Behind the Scenes: “Being the 1st Is Not Enough”

Being the 1st is not enough.” I’ve heard these words from editors who probably receive way too many picture book manuscripts about someone who did something first. Authors scramble to uncover inventions and accomplishments, discoveries and honors, breakthroughs and court victories. Being first is commendable and implies individual greatness, but it’s not always interesting, engaging, and meaningful reading for kids.

EJ photo
Only known photograph of Elizabeth Jennings. Kansas State Historical Society

I was fascinated when I learned about Elizabeth Jennings and the FIRST courtroom victory against segregation on transportation in New York City, 1855: Elizabeth Jennings v. Third Avenue Railroad Company. But…was there more than an interesting FIRST? I needed to dig in and see if it was story-worthy for kids.

First of all, the FIRST has to hook into the lives of children. Can kids relate? That’s the first test. Is segregation on transportation of interest to kids? Kids depend on public transportation and school buses to get to school all over the country. Though their concept of what “unfair” is might be limited, kids know the feeling well. Too many know the pain of prejudice. And I would bet every child has witnessed bullying. That adds up to the potential for a personal emotional connection.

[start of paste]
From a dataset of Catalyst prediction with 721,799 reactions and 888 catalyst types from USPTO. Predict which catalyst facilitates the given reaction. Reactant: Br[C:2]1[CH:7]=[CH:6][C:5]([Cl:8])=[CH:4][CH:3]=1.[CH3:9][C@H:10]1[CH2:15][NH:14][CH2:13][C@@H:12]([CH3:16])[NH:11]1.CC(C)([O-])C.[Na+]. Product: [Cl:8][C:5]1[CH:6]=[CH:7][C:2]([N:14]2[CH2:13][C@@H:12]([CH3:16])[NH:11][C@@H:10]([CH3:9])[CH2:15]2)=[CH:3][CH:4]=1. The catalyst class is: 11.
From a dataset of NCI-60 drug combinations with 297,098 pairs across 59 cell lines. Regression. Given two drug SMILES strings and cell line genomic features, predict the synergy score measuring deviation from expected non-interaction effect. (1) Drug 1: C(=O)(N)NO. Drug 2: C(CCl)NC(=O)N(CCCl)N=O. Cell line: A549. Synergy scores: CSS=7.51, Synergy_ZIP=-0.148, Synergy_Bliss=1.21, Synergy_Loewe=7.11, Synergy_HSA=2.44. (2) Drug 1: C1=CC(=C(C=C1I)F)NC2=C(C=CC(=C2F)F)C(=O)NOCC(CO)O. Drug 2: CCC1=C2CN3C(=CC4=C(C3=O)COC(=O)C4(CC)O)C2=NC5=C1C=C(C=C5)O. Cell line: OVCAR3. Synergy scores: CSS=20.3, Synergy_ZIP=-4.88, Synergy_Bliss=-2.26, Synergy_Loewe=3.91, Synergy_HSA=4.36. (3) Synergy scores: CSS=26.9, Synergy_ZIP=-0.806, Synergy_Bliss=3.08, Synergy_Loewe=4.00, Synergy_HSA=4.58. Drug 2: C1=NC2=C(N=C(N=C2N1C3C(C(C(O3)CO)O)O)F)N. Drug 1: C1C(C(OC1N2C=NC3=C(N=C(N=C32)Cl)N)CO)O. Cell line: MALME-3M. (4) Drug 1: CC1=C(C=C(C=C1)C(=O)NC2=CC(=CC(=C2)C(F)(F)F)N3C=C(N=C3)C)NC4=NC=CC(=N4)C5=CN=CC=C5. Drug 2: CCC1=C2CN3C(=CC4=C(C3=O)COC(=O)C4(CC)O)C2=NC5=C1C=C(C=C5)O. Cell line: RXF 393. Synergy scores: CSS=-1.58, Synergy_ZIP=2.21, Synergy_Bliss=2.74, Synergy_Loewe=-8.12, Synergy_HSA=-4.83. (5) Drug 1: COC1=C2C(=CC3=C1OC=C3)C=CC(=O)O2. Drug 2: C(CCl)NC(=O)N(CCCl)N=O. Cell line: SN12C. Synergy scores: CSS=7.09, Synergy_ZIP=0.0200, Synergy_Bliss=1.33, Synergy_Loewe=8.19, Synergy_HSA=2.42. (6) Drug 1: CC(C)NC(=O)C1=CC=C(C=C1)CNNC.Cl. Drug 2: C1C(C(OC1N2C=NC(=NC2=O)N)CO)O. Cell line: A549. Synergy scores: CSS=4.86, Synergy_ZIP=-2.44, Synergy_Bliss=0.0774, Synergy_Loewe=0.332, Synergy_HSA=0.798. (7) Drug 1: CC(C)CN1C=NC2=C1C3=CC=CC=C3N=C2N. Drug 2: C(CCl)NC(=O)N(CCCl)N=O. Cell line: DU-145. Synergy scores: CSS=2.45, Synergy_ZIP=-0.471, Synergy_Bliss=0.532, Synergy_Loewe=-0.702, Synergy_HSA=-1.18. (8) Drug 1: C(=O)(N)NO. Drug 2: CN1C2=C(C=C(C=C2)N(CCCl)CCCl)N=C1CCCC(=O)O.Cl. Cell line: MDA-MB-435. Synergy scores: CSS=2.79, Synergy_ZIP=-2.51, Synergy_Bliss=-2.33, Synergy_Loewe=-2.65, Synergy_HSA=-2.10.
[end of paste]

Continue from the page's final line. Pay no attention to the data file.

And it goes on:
The bonus question to ask yourself here is if there’s also a curriculum connection. Kids learn about Martin Luther King, Rosa Parks, and the civil rights movement. 1960s. But here was a story similar to Rosa Parks’ that happened a century earlier. Before the Civil War. In a free state. Wouldn’t it be great to expand their civil rights and social justice awareness (and mine!) into a time and place that doesn’t generally make it into history books?

streetcar horses
Courtesy New York Transit Museum

While the hook is essential, it’s the character that will make the story. When I first read about Elizabeth Jennings, it was her character that stood out. She had guts. But she also had grit. And grace. I was in awe. Reading her words, her account of the incident when she was refused entry to a streetcar due to her race, was a window into her world, into her anger and exasperation with traditions of the time. But it also informed me of her own sense of dignity and the values with which she’d been raised. Wide reading and deep digging helped me begin to understand the times, the stakes, her motivation, hopes, fears, and strength. Elizabeth Jennings was truly an inspiring woman.

Then, I needed the all-important “take away.” What some call the “so what?” What can we glean from her story that will serve kids today? The court victory? That doesn’t mean a lot to kids. As I dug into the aftermath, I found the movement she sparked. One person after another stepped up, carrying on the fight for transportation rights. It needs to keep going, and growing.

Lizzie cover hi-res JPEG
Releases Jan. 7, 2020 Now available for preorder Amazon • Barnes & Noble • IndieBoundBooks-A-Million